US aluminum scrap tariff takes effect in China

US aluminum scrap tariff takes effect in China

China’s Ministry of Commerce gives less than 24 hours’ notice on start date.

April 4, 2018

The Ministry of Commerce of the People’s Republic of China issued a notice Monday, April 2, 2018, stating a previously announced 25 percent tariff on aluminum scrap imported from the United States would take effect immediately.

The ministry’s announcement claims the suggested tariffs on metal received widespread support within China during a brief comment period.

A scrap trader contacted by Recycling Today said aluminum scrap buyers in China had been scrambling to clear shipments of zorba, twitch and other types of aluminum scrap during the brief comment period. The trader indicated some buyers are already signaling intentions to favor purchases of scrap from Europe and other parts of the world.

The April 2 Chinese Ministry of Commerce notice reads in part, “On March 23, the Ministry of Commerce issued a list of suspension and concession products for steel and aluminum imports from the United States and solicited public opinions. On March 31, the comment period ended. During the comment period, a large number of people expressed their support for measures and product lists by telephone, email, etc., and agreed that the government should take measures to safeguard the interests of the state and the industry. Some people also suggested increasing [the] measures. After evaluation, it was decided to implement the [existing] measures on 128 products imported from the United States.”

China’s government also defends the tariffs as a necessary countermeasure to the Section 232 tariffs previously announced by the Trump administration. “The Chinese side believes that the U.S. side adopts 232 measures on imported steel and aluminum products and abuses the ‘security exceptions’ clause of the World Trade Organization [and] that its measures [are] seriously violating the principle of nondiscrimination as a cornerstone of the multilateral trading system.”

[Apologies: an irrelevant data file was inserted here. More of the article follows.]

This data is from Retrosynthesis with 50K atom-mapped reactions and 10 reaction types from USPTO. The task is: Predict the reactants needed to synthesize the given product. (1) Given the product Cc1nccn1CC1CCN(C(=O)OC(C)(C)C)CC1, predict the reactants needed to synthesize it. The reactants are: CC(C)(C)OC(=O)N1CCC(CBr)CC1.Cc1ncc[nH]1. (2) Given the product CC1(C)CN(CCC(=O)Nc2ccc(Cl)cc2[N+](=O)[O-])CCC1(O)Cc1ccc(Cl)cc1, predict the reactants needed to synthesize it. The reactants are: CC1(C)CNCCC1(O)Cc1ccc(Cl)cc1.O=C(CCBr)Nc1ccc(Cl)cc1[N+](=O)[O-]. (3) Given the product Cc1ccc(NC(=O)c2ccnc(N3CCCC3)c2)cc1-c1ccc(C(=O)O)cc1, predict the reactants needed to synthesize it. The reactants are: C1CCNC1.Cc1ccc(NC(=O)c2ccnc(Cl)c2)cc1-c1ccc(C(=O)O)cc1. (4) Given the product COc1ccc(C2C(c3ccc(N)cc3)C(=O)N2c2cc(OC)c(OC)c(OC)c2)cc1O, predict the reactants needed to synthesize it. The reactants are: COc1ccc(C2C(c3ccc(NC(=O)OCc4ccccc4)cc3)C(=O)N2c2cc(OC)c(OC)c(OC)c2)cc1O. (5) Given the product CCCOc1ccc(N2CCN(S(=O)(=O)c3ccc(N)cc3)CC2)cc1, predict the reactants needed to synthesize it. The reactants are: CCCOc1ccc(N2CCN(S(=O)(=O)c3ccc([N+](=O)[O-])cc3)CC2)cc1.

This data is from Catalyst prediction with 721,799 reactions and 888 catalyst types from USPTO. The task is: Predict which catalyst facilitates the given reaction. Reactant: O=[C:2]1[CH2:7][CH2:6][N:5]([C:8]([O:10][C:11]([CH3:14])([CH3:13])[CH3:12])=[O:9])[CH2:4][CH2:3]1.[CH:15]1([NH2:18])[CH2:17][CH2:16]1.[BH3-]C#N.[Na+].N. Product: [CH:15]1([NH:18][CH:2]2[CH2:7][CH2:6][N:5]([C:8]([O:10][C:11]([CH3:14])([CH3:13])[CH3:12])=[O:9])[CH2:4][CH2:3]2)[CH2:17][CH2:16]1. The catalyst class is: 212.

Although trade-related negotiations are underway between U.S. and Chinese officials, the Chinese Ministry of Commerce states, “In view of the lack of agreement between the parties, on March 29, China notified the WTO of the suspension of the concession list and decided to impose tariffs on certain products imported from the United States in order to balance the loss of profits caused by the U.S. 232 measures against the Chinese side.”

The announcement concludes with a verbal olive branch, with the ministry commenting, “As the two largest economies in the world, cooperation between China and the United States is the only correct choice. The two sides should resolve their concerns through dialogue and negotiation, achieve common development and avoid subsequent actions that will cause greater damage to the overall Sino-U.S. cooperation.”

In a Wednesday, April 4, interview with National Public Radio, Director of the White House National Trade Council Peter Navarro said the Section 232 tariffs are necessary for national security reasons to protect America’s steel and aluminum industries. Regarding a broader “trade war,” Navarro indicated the Trump administration will continue to tie the future of U.S.-China trade to the status of intellectual property rights and technology transfer issues in China.

According to statistics gathered by the Washington-based Institute of Scrap Recycling Industries (ISRI), China imported more than 2 million metric tons of aluminum scrap each year between 2007 and 2015.

That scrap came from several nations, but considering the U.S. has been the world’s leading aluminum scrap exporter each year since at least 2005 (per the same set of statistics), a healthy percentage of China’s imports each year comes from the U.S.

ISRI in late March issued a brief statement regarding the 25 percent import tariff that read in part, “In 2017, the United States exported more than $1.1 billion worth of aluminum scrap to China, [with aluminum scrap having] been in a positive trade balance for more than a decade. The Chinese government’s announcement will impact this significant U.S. scrap export, spurring concern that exports of additional scrap commodities could be impacted in future announcements.”

The association continues, “A 25 percent tariff [will] mean a nearly $300 million price burden on a trade relationship that represents nearly 25 percent of the entire world’s trade in aluminum scrap.”